Stand up for facts and support PolitiFact.
Now is your chance to go on the record as supporting trusted, factual information by joining PolitiFact’s Truth Squad. Contributions or gifts to PolitiFact, which is part of the 501(c)(3) nonprofit Poynter Institute, are tax deductible.
I would like to contribute
In making the case for sensible federal regulations, President Barack Obama in his State of the Union address pointed to a rule that he eliminated because it was about as antiquated as a milkmaid.
"We got rid of one rule from 40 years ago that could have forced some dairy farmers to spend $10,000 a year proving that they could contain a spill – because milk was somehow classified as an oil," Obama said in the Jan. 24, 2012, speech.
Absurd as it may sound, the Environmental Protection Agency has long regulated milk the same way it does petroleum because of milk’s butter fat content. Vegetable oils fall in the same category.
According to the EPA’s website, milk has been regulated under the Spill Prevention Control and Countermeasure program since 1973, when the Clean Water Act took effect. The law was passed by Congress the preceding year over the veto of President Richard Nixon.
The EPA site says "since the SPCC rule became law in 1973, all kinds of oils including petroleum and edible oils (such as animal fats and vegetable oils) have been considered oils. This is because the SPCC rule gets its definition of ‘oil’ from the Clean Water Act."
In February 2009, the EPA announced that it intended to exclude milk and dairy farms from the spill rules governing oil products. Here’s what the announcement said:
"EPA proposes to exempt milk containers and associated piping and appurtenances from the SPCC requirements provided they are constructed according to the current applicable 3-A Sanitary Standards, and are subject to the current applicable Grade "A" Pasteurized Milk Ordinance," or similar state laws.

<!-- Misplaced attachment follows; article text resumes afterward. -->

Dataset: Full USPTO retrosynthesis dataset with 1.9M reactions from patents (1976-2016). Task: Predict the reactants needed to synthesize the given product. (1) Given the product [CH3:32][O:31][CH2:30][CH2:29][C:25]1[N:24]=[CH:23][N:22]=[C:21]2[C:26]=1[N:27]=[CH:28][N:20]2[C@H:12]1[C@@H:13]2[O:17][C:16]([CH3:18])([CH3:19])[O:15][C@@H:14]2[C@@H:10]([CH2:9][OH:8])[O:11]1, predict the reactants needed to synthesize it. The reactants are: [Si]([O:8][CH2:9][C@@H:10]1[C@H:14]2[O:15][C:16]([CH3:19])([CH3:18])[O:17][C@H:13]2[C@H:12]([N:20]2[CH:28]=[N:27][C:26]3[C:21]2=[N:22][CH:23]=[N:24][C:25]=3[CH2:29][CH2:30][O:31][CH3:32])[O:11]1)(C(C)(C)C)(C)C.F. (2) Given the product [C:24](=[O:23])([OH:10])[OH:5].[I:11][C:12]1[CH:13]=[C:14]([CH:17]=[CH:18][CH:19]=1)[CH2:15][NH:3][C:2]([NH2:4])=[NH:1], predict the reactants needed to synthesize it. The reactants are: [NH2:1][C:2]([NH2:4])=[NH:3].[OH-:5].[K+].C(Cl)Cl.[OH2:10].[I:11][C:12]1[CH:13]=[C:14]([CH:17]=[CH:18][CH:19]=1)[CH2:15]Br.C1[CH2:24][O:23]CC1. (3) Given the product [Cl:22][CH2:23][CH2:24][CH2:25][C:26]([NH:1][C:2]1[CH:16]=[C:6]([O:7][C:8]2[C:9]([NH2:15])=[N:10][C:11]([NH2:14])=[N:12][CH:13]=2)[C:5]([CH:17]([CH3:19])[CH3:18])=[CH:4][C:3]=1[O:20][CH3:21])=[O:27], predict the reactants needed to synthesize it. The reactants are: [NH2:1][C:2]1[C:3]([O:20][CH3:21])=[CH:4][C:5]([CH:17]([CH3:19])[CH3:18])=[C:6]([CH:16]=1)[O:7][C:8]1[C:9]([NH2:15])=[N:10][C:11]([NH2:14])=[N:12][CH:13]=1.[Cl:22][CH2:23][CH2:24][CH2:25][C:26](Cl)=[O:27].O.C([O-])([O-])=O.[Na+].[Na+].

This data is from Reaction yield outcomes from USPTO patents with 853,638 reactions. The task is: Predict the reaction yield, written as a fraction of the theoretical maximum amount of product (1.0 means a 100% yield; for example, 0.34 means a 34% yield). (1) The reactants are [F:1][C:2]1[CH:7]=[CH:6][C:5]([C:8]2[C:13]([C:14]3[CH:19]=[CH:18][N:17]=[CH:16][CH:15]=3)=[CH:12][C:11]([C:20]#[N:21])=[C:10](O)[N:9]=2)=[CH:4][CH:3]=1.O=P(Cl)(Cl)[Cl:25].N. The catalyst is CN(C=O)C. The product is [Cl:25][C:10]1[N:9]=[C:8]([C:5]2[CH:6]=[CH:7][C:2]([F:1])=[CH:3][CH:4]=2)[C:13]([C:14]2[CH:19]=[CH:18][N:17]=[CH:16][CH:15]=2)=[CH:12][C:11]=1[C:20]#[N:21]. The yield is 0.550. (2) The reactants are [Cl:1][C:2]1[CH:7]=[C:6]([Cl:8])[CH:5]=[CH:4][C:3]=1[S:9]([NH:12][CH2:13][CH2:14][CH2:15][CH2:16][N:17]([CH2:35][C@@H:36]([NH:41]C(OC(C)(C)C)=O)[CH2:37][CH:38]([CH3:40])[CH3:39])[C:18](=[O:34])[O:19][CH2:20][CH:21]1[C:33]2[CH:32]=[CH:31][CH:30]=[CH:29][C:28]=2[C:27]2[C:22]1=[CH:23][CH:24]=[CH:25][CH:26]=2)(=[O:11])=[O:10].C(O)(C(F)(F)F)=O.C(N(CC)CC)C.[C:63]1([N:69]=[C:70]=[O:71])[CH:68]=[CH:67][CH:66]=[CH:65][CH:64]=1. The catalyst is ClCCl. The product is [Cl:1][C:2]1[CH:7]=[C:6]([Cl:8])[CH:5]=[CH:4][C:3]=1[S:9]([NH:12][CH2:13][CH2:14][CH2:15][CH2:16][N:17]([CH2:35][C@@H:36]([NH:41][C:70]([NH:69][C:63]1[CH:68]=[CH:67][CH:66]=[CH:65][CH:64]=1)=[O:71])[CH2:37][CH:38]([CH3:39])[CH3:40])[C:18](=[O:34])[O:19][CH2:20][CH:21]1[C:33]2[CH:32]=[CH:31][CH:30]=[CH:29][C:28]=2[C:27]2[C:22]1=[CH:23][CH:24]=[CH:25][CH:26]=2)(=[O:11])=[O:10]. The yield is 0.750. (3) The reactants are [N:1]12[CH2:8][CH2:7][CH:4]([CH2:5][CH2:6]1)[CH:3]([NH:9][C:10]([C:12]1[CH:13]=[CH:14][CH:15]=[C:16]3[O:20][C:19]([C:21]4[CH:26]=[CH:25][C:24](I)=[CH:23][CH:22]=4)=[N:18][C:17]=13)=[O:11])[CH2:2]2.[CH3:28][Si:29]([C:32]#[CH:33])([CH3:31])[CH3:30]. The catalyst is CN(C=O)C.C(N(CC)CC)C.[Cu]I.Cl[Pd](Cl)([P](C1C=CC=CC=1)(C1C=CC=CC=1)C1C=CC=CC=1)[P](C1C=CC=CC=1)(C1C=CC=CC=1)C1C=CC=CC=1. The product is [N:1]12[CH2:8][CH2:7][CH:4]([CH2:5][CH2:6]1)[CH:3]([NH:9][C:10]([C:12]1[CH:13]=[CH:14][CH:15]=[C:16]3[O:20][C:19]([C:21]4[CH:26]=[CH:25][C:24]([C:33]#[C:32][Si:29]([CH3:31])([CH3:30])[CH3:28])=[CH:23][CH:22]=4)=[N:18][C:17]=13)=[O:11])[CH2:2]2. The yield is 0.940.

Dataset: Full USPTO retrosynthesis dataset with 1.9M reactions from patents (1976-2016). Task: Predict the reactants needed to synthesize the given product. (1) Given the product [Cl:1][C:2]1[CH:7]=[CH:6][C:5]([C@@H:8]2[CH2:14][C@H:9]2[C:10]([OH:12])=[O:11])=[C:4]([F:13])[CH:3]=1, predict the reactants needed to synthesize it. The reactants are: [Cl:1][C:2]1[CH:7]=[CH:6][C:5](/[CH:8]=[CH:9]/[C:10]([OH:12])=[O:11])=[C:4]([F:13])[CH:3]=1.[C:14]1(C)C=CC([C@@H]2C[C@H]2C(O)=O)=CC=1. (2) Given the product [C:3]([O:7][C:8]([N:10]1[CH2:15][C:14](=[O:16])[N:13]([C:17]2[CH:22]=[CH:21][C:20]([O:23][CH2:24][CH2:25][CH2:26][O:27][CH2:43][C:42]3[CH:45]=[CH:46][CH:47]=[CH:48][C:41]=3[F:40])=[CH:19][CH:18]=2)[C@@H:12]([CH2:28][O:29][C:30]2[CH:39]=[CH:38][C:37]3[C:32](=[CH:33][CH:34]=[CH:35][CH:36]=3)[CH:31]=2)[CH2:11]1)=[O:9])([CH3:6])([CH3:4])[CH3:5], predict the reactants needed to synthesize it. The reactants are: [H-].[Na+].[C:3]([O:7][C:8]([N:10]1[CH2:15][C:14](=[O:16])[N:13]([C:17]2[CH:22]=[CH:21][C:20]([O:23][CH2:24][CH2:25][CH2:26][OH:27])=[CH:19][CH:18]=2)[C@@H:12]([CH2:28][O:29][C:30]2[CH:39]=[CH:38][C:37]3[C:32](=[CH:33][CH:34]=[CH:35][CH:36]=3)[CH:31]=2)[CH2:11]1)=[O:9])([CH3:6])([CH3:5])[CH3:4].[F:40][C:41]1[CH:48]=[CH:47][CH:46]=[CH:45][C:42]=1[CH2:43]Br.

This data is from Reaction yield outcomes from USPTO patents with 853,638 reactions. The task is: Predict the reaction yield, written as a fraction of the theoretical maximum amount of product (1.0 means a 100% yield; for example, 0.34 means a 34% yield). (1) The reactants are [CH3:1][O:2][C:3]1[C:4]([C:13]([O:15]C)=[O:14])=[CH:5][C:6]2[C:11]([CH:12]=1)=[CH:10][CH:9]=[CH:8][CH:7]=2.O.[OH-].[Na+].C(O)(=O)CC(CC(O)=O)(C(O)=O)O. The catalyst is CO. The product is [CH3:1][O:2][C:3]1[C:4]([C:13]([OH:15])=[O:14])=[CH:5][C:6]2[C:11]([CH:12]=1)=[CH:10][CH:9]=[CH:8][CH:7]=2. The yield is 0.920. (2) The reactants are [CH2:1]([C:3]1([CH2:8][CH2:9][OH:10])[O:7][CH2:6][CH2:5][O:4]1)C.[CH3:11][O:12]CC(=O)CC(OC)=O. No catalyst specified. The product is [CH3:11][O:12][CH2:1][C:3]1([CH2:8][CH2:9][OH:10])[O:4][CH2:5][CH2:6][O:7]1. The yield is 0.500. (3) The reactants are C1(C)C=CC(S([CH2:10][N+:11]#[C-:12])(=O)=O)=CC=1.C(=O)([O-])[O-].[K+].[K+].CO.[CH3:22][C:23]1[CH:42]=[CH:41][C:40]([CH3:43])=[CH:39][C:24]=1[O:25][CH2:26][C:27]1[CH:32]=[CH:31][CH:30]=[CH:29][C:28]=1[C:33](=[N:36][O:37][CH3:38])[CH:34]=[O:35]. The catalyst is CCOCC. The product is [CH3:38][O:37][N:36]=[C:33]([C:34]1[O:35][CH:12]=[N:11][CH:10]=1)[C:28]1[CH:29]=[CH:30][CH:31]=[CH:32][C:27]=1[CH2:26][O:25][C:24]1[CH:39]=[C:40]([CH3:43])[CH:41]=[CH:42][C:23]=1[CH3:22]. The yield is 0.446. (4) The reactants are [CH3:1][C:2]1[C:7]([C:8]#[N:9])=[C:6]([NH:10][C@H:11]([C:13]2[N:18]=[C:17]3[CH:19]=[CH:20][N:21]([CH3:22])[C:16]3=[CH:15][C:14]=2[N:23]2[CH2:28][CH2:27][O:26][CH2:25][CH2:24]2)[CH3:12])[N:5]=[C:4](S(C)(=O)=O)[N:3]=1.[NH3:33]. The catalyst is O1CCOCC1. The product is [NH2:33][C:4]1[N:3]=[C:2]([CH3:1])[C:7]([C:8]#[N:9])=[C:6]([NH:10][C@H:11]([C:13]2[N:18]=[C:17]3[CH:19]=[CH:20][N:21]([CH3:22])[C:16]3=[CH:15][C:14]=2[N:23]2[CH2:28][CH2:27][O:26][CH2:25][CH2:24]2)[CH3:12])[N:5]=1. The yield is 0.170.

In simple English, that means large milk storage containers will no longer have to meet the EPA’s oil spill rules, provided storage tanks meet pasteurization laws.
The change took effect in April 2011.
"EPA determined that this unintended result of the current regulations – which were designed to prevent oil spill damage to inland waters and shorelines – placed unjustifiable burdens on dairy farmers," the agency said in a press release.
We’re not addressing Obama’s projection of costs of $10,000 to some farmers, but we note that the EPA estimated that the rule change would save the industry $140 million a year.
Obama said his administration got rid of a rule that regulated milk in the same manner as oil, as an environmental hazard when spilled.
The original regulation had been in effect since 1973, and the EPA under Obama moooooooved it out in April 2011. We rate the claim True.
PolitiFact, "Morgan Griffith says EPA treats milk spills same way as oil spills," March 11, 2011
EPA website, "Spill Prevention, Control, and Countermeasure (SPCC) Rule and Milk," accessed Jan. 24, 2012
CNN.com, "White House to slash business' red tape," May 26, 2011
EPA press release, "EPA Updates SPCC Regulation to Exclude Milk and Milk Products," April 12, 2011
Read About Our Process
In a world of wild talk and fake news, help us stand up for the facts.